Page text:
In the end, UNOMSA decided to operate in Bophuthatswana unannounced and uninvited, which it did until March 1994 when a popular uprising toppled its puppet president.
As UNOMSA concluded, 'media coverage of the electoral process was balanced and did not disadvantage any one political party'.(79)
So concerned was UNOMSA at the prospect of a breakdown of security that it asked that the Security Council require it to 'monitor the compliance of the security forces' with the provisions of the relevant laws and TEC decisions.(80) All the observer missions included members with substantial police experience.
As the UN report explains: 'The extent to which UNOMSA was able to monitor the actual conduct of the count was limited by the need, for budgetary reasons, to withdraw most international electoral observers before the end of the count'.
However, when the UNOMSA chief of mission suggested that it might be 'logical' to withdraw these privileges in due course in the interests of levelling the playing field, the PAC (which was sensitive to the charge of terrorism) was outraged.(85) Observers also learned to be discreet in their dealings with the security services, as they were noted for their generosity with gifts, trips and invitations to brais.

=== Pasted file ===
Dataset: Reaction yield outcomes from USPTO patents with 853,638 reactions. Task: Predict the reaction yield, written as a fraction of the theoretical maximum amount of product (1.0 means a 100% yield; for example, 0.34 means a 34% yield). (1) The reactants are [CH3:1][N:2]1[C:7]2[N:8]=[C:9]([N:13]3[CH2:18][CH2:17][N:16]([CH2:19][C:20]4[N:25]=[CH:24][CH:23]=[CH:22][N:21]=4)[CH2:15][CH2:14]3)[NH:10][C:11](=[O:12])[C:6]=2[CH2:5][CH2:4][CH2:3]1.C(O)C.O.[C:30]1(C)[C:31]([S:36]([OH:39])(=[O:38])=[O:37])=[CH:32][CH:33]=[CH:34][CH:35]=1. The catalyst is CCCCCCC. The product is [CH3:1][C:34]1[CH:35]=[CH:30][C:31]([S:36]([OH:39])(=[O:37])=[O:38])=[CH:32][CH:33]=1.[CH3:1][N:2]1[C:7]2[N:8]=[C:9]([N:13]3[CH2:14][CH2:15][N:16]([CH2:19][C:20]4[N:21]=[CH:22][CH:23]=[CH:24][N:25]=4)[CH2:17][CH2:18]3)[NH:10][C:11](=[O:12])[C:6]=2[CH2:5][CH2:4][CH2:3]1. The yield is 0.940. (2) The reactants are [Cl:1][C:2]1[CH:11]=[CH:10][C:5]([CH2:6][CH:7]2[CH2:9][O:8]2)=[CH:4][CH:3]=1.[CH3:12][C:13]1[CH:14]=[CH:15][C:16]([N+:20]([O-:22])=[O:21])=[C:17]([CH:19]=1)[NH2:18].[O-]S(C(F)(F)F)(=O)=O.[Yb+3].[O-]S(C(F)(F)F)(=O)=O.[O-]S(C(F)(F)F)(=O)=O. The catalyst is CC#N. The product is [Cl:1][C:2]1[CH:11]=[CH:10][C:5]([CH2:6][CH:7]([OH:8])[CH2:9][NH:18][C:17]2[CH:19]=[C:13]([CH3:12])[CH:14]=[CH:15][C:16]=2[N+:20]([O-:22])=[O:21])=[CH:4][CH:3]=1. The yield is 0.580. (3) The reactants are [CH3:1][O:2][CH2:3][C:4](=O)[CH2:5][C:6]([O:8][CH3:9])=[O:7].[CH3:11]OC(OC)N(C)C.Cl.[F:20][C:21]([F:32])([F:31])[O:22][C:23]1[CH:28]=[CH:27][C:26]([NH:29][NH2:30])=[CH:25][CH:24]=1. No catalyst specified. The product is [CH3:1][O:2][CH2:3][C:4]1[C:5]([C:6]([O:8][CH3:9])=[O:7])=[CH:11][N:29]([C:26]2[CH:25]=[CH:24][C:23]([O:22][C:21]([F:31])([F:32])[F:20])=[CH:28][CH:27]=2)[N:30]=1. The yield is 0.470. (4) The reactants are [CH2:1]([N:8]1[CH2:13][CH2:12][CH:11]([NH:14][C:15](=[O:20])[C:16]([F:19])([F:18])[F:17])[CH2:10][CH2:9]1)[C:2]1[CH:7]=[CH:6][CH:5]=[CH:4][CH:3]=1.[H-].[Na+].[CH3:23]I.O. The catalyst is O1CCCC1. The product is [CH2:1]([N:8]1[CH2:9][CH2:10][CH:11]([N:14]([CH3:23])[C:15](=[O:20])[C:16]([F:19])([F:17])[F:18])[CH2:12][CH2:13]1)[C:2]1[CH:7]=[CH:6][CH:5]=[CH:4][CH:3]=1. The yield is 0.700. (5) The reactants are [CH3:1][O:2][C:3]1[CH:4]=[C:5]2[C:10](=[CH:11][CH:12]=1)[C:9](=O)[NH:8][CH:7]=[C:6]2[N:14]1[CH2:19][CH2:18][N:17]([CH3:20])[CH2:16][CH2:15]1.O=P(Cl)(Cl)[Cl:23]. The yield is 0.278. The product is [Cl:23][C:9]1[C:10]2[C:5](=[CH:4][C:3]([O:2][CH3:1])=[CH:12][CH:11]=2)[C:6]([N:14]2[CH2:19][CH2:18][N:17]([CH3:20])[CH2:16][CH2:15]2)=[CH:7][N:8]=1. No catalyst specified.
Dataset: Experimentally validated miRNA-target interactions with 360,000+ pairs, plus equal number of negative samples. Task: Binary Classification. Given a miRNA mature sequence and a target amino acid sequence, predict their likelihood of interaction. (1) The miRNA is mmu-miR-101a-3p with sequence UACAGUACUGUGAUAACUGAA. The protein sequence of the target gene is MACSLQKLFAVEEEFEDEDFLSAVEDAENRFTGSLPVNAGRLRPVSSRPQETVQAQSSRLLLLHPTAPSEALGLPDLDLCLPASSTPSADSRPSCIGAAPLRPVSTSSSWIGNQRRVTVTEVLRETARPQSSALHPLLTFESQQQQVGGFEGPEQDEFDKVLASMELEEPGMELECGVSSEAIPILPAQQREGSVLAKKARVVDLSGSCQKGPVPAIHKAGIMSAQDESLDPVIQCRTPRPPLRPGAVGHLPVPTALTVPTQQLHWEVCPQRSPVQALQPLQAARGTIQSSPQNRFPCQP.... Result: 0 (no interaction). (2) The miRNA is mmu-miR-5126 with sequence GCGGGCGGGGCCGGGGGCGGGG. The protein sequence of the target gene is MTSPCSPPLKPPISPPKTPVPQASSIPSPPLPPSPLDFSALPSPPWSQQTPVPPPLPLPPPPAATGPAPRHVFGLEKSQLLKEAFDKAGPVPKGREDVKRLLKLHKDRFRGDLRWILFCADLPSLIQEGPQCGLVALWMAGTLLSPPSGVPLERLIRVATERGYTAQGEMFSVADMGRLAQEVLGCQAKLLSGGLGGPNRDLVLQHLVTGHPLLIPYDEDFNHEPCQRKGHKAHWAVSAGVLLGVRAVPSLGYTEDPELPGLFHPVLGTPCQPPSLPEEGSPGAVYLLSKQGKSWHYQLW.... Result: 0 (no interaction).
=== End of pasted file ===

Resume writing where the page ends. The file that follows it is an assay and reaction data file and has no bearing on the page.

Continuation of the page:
UNOMSA planning for the election began early in 1993.
The General Assembly and the Security Council were in conflict over control of UNOMSA.
UNOMSA, 'Elections in South Africa', 9 November 1993, p.
South Africa was not asked to share the cost of UNOMSA with the UN, though it was financially able to do so.
UNOMSA, 'First Quarterly Report', December 1992, p.
One UNOMSA observer has noted that: 'New York in my experience never came back to the Mission on matters raised in its reports'.
One UNOMSA observer took it upon himself to act as adviser to Holomisa on how to handle his conflict with Pretoria over the alleged APLA bases in Transkei.